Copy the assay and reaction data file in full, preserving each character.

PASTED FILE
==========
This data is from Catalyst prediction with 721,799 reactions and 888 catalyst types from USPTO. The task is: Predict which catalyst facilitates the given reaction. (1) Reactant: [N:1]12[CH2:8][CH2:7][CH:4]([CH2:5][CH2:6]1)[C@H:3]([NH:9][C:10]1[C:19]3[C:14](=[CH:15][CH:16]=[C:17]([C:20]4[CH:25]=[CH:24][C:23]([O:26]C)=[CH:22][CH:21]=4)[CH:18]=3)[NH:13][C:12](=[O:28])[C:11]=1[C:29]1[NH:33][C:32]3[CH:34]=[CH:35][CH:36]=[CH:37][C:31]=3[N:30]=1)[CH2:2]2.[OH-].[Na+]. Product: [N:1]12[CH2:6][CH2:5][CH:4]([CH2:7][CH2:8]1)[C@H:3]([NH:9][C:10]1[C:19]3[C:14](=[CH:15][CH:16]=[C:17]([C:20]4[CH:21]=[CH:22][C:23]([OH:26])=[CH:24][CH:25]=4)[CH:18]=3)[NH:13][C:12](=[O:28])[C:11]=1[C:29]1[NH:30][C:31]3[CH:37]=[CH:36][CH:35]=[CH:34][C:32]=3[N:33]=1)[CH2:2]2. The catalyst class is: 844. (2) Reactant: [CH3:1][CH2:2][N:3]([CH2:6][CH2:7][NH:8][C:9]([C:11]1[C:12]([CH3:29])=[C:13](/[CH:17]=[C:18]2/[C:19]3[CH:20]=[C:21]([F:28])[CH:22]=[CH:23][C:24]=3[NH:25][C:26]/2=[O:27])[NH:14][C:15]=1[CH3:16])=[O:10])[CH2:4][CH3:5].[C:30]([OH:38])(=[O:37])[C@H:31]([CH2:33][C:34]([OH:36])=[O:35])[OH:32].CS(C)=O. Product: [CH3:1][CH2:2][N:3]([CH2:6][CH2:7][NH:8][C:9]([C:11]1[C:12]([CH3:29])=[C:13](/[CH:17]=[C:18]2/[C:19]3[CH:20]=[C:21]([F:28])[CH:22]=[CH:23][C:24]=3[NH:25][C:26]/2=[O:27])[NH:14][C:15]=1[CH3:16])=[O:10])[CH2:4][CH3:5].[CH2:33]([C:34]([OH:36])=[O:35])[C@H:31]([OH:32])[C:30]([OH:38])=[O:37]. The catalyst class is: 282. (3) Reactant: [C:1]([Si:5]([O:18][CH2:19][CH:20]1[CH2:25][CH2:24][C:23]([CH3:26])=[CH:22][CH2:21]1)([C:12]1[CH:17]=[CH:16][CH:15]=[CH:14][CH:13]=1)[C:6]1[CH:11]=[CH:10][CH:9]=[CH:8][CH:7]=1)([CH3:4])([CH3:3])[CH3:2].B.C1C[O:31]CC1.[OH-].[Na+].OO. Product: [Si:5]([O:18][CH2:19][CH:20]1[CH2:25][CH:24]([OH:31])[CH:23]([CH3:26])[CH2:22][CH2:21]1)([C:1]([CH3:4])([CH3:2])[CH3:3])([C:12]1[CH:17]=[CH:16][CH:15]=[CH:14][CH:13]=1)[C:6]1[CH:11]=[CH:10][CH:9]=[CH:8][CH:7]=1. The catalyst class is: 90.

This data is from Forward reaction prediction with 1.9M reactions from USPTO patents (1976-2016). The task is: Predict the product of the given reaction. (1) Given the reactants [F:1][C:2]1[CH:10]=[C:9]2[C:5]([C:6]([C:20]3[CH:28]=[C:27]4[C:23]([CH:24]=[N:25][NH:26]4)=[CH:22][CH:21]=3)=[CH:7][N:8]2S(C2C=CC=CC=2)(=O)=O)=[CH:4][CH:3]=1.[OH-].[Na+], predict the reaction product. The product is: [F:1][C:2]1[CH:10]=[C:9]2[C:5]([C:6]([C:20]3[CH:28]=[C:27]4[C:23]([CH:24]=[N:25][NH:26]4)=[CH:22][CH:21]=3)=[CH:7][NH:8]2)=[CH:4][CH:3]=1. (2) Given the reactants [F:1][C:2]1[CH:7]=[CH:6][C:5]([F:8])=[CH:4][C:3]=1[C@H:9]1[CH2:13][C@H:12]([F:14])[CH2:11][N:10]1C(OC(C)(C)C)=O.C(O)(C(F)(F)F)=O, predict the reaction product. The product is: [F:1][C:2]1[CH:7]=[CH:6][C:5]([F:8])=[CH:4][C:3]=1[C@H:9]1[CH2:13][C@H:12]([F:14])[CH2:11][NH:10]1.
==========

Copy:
This data is from Catalyst prediction with 721,799 reactions and 888 catalyst types from USPTO. The task is: Predict which catalyst facilitates the given reaction. (1) Reactant: [N:1]12[CH2:8][CH2:7][CH:4]([CH2:5][CH2:6]1)[C@H:3]([NH:9][C:10]1[C:19]3[C:14](=[CH:15][CH:16]=[C:17]([C:20]4[CH:25]=[CH:24][C:23]([O:26]C)=[CH:22][CH:21]=4)[CH:18]=3)[NH:13][C:12](=[O:28])[C:11]=1[C:29]1[NH:33][C:32]3[CH:34]=[CH:35][CH:36]=[CH:37][C:31]=3[N:30]=1)[CH2:2]2.[OH-].[Na+]. Product: [N:1]12[CH2:6][CH2:5][CH:4]([CH2:7][CH2:8]1)[C@H:3]([NH:9][C:10]1[C:19]3[C:14](=[CH:15][CH:16]=[C:17]([C:20]4[CH:21]=[CH:22][C:23]([OH:26])=[CH:24][CH:25]=4)[CH:18]=3)[NH:13][C:12](=[O:28])[C:11]=1[C:29]1[NH:30][C:31]3[CH:37]=[CH:36][CH:35]=[CH:34][C:32]=3[N:33]=1)[CH2:2]2. The catalyst class is: 844. (2) Reactant: [CH3:1][CH2:2][N:3]([CH2:6][CH2:7][NH:8][C:9]([C:11]1[C:12]([CH3:29])=[C:13](/[CH:17]=[C:18]2/[C:19]3[CH:20]=[C:21]([F:28])[CH:22]=[CH:23][C:24]=3[NH:25][C:26]/2=[O:27])[NH:14][C:15]=1[CH3:16])=[O:10])[CH2:4][CH3:5].[C:30]([OH:38])(=[O:37])[C@H:31]([CH2:33][C:34]([OH:36])=[O:35])[OH:32].CS(C)=O. Product: [CH3:1][CH2:2][N:3]([CH2:6][CH2:7][NH:8][C:9]([C:11]1[C:12]([CH3:29])=[C:13](/[CH:17]=[C:18]2/[C:19]3[CH:20]=[C:21]([F:28])[CH:22]=[CH:23][C:24]=3[NH:25][C:26]/2=[O:27])[NH:14][C:15]=1[CH3:16])=[O:10])[CH2:4][CH3:5].[CH2:33]([C:34]([OH:36])=[O:35])[C@H:31]([OH:32])[C:30]([OH:38])=[O:37]. The catalyst class is: 282. (3) Reactant: [C:1]([Si:5]([O:18][CH2:19][CH:20]1[CH2:25][CH2:24][C:23]([CH3:26])=[CH:22][CH2:21]1)([C:12]1[CH:17]=[CH:16][CH:15]=[CH:14][CH:13]=1)[C:6]1[CH:11]=[CH:10][CH:9]=[CH:8][CH:7]=1)([CH3:4])([CH3:3])[CH3:2].B.C1C[O:31]CC1.[OH-].[Na+].OO. Product: [Si:5]([O:18][CH2:19][CH:20]1[CH2:25][CH:24]([OH:31])[CH:23]([CH3:26])[CH2:22][CH2:21]1)([C:1]([CH3:4])([CH3:2])[CH3:3])([C:12]1[CH:17]=[CH:16][CH:15]=[CH:14][CH:13]=1)[C:6]1[CH:11]=[CH:10][CH:9]=[CH:8][CH:7]=1. The catalyst class is: 90.

This data is from Forward reaction prediction with 1.9M reactions from USPTO patents (1976-2016). The task is: Predict the product of the given reaction. (1) Given the reactants [F:1][C:2]1[CH:10]=[C:9]2[C:5]([C:6]([C:20]3[CH:28]=[C:27]4[C:23]([CH:24]=[N:25][NH:26]4)=[CH:22][CH:21]=3)=[CH:7][N:8]2S(C2C=CC=CC=2)(=O)=O)=[CH:4][CH:3]=1.[OH-].[Na+], predict the reaction product. The product is: [F:1][C:2]1[CH:10]=[C:9]2[C:5]([C:6]([C:20]3[CH:28]=[C:27]4[C:23]([CH:24]=[N:25][NH:26]4)=[CH:22][CH:21]=3)=[CH:7][NH:8]2)=[CH:4][CH:3]=1. (2) Given the reactants [F:1][C:2]1[CH:7]=[CH:6][C:5]([F:8])=[CH:4][C:3]=1[C@H:9]1[CH2:13][C@H:12]([F:14])[CH2:11][N:10]1C(OC(C)(C)C)=O.C(O)(C(F)(F)F)=O, predict the reaction product. The product is: [F:1][C:2]1[CH:7]=[CH:6][C:5]([F:8])=[CH:4][C:3]=1[C@H:9]1[CH2:13][C@H:12]([F:14])[CH2:11][NH:10]1.